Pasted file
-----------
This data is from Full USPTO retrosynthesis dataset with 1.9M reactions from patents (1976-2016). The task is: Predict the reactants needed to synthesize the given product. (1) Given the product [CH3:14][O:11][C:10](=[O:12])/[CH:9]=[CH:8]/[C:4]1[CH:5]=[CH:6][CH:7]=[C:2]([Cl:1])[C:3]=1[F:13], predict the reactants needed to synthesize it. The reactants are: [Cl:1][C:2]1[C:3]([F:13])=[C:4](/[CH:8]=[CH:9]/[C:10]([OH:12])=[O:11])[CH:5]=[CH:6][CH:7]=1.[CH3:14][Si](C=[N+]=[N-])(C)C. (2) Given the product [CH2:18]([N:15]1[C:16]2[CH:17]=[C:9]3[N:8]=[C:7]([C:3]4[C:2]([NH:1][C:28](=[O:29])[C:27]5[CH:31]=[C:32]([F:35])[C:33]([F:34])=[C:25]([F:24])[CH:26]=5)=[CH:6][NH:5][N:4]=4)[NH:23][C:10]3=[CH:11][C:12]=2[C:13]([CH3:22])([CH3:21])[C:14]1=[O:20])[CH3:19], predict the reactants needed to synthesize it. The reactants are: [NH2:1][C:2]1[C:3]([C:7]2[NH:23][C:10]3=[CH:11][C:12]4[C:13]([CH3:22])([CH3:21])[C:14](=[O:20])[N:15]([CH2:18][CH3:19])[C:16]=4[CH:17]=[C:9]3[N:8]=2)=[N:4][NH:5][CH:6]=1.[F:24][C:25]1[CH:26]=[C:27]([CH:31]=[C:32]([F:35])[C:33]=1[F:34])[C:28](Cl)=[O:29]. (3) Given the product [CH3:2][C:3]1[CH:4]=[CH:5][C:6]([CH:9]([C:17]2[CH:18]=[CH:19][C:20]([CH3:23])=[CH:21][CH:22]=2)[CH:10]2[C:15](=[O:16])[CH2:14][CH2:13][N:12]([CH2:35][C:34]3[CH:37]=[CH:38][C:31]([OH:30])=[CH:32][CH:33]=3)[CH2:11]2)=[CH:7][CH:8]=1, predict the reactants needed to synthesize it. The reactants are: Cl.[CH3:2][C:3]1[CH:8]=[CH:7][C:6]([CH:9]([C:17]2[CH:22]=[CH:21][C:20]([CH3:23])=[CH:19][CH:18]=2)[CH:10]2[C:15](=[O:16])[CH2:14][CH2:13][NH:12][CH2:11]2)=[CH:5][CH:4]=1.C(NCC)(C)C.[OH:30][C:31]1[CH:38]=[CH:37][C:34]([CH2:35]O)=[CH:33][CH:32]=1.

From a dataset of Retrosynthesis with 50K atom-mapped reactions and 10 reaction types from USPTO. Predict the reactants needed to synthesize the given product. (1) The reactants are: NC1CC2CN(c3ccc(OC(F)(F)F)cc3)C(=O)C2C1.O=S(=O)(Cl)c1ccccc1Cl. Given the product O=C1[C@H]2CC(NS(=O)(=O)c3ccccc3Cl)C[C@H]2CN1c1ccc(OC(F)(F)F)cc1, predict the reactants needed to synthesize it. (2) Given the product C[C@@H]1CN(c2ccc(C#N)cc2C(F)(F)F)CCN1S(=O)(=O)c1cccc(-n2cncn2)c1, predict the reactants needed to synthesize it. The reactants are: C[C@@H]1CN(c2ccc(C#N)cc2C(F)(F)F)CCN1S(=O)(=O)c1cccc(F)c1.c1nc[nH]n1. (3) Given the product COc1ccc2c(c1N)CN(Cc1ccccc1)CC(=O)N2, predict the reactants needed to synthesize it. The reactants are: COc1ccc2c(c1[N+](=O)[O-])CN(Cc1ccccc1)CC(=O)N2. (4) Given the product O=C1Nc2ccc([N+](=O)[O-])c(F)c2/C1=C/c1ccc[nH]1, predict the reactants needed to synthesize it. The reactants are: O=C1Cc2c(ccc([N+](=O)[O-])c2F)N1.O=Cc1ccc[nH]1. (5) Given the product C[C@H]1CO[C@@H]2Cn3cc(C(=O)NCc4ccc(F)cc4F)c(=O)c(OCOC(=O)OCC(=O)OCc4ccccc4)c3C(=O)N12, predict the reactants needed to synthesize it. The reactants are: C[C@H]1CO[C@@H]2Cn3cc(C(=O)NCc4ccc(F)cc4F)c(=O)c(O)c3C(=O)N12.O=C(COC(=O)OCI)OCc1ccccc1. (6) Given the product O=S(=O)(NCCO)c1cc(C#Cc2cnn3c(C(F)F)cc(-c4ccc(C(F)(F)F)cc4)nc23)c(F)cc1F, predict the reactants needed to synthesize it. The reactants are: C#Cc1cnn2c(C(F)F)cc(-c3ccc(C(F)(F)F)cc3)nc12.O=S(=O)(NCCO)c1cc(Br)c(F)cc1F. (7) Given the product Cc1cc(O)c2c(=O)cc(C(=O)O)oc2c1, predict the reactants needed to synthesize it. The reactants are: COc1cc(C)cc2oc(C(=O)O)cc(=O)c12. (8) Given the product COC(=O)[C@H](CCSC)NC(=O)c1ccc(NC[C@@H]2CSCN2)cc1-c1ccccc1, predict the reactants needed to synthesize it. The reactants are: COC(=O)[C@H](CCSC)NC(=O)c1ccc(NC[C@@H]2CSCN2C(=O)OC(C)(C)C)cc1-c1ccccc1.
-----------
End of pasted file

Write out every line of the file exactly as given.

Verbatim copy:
This data is from Full USPTO retrosynthesis dataset with 1.9M reactions from patents (1976-2016). The task is: Predict the reactants needed to synthesize the given product. (1) Given the product [CH3:14][O:11][C:10](=[O:12])/[CH:9]=[CH:8]/[C:4]1[CH:5]=[CH:6][CH:7]=[C:2]([Cl:1])[C:3]=1[F:13], predict the reactants needed to synthesize it. The reactants are: [Cl:1][C:2]1[C:3]([F:13])=[C:4](/[CH:8]=[CH:9]/[C:10]([OH:12])=[O:11])[CH:5]=[CH:6][CH:7]=1.[CH3:14][Si](C=[N+]=[N-])(C)C. (2) Given the product [CH2:18]([N:15]1[C:16]2[CH:17]=[C:9]3[N:8]=[C:7]([C:3]4[C:2]([NH:1][C:28](=[O:29])[C:27]5[CH:31]=[C:32]([F:35])[C:33]([F:34])=[C:25]([F:24])[CH:26]=5)=[CH:6][NH:5][N:4]=4)[NH:23][C:10]3=[CH:11][C:12]=2[C:13]([CH3:22])([CH3:21])[C:14]1=[O:20])[CH3:19], predict the reactants needed to synthesize it. The reactants are: [NH2:1][C:2]1[C:3]([C:7]2[NH:23][C:10]3=[CH:11][C:12]4[C:13]([CH3:22])([CH3:21])[C:14](=[O:20])[N:15]([CH2:18][CH3:19])[C:16]=4[CH:17]=[C:9]3[N:8]=2)=[N:4][NH:5][CH:6]=1.[F:24][C:25]1[CH:26]=[C:27]([CH:31]=[C:32]([F:35])[C:33]=1[F:34])[C:28](Cl)=[O:29]. (3) Given the product [CH3:2][C:3]1[CH:4]=[CH:5][C:6]([CH:9]([C:17]2[CH:18]=[CH:19][C:20]([CH3:23])=[CH:21][CH:22]=2)[CH:10]2[C:15](=[O:16])[CH2:14][CH2:13][N:12]([CH2:35][C:34]3[CH:37]=[CH:38][C:31]([OH:30])=[CH:32][CH:33]=3)[CH2:11]2)=[CH:7][CH:8]=1, predict the reactants needed to synthesize it. The reactants are: Cl.[CH3:2][C:3]1[CH:8]=[CH:7][C:6]([CH:9]([C:17]2[CH:22]=[CH:21][C:20]([CH3:23])=[CH:19][CH:18]=2)[CH:10]2[C:15](=[O:16])[CH2:14][CH2:13][NH:12][CH2:11]2)=[CH:5][CH:4]=1.C(NCC)(C)C.[OH:30][C:31]1[CH:38]=[CH:37][C:34]([CH2:35]O)=[CH:33][CH:32]=1.

From a dataset of Retrosynthesis with 50K atom-mapped reactions and 10 reaction types from USPTO. Predict the reactants needed to synthesize the given product. (1) The reactants are: NC1CC2CN(c3ccc(OC(F)(F)F)cc3)C(=O)C2C1.O=S(=O)(Cl)c1ccccc1Cl. Given the product O=C1[C@H]2CC(NS(=O)(=O)c3ccccc3Cl)C[C@H]2CN1c1ccc(OC(F)(F)F)cc1, predict the reactants needed to synthesize it. (2) Given the product C[C@@H]1CN(c2ccc(C#N)cc2C(F)(F)F)CCN1S(=O)(=O)c1cccc(-n2cncn2)c1, predict the reactants needed to synthesize it. The reactants are: C[C@@H]1CN(c2ccc(C#N)cc2C(F)(F)F)CCN1S(=O)(=O)c1cccc(F)c1.c1nc[nH]n1. (3) Given the product COc1ccc2c(c1N)CN(Cc1ccccc1)CC(=O)N2, predict the reactants needed to synthesize it. The reactants are: COc1ccc2c(c1[N+](=O)[O-])CN(Cc1ccccc1)CC(=O)N2. (4) Given the product O=C1Nc2ccc([N+](=O)[O-])c(F)c2/C1=C/c1ccc[nH]1, predict the reactants needed to synthesize it. The reactants are: O=C1Cc2c(ccc([N+](=O)[O-])c2F)N1.O=Cc1ccc[nH]1. (5) Given the product C[C@H]1CO[C@@H]2Cn3cc(C(=O)NCc4ccc(F)cc4F)c(=O)c(OCOC(=O)OCC(=O)OCc4ccccc4)c3C(=O)N12, predict the reactants needed to synthesize it. The reactants are: C[C@H]1CO[C@@H]2Cn3cc(C(=O)NCc4ccc(F)cc4F)c(=O)c(O)c3C(=O)N12.O=C(COC(=O)OCI)OCc1ccccc1. (6) Given the product O=S(=O)(NCCO)c1cc(C#Cc2cnn3c(C(F)F)cc(-c4ccc(C(F)(F)F)cc4)nc23)c(F)cc1F, predict the reactants needed to synthesize it. The reactants are: C#Cc1cnn2c(C(F)F)cc(-c3ccc(C(F)(F)F)cc3)nc12.O=S(=O)(NCCO)c1cc(Br)c(F)cc1F. (7) Given the product Cc1cc(O)c2c(=O)cc(C(=O)O)oc2c1, predict the reactants needed to synthesize it. The reactants are: COc1cc(C)cc2oc(C(=O)O)cc(=O)c12. (8) Given the product COC(=O)[C@H](CCSC)NC(=O)c1ccc(NC[C@@H]2CSCN2)cc1-c1ccccc1, predict the reactants needed to synthesize it. The reactants are: COC(=O)[C@H](CCSC)NC(=O)c1ccc(NC[C@@H]2CSCN2C(=O)OC(C)(C)C)cc1-c1ccccc1.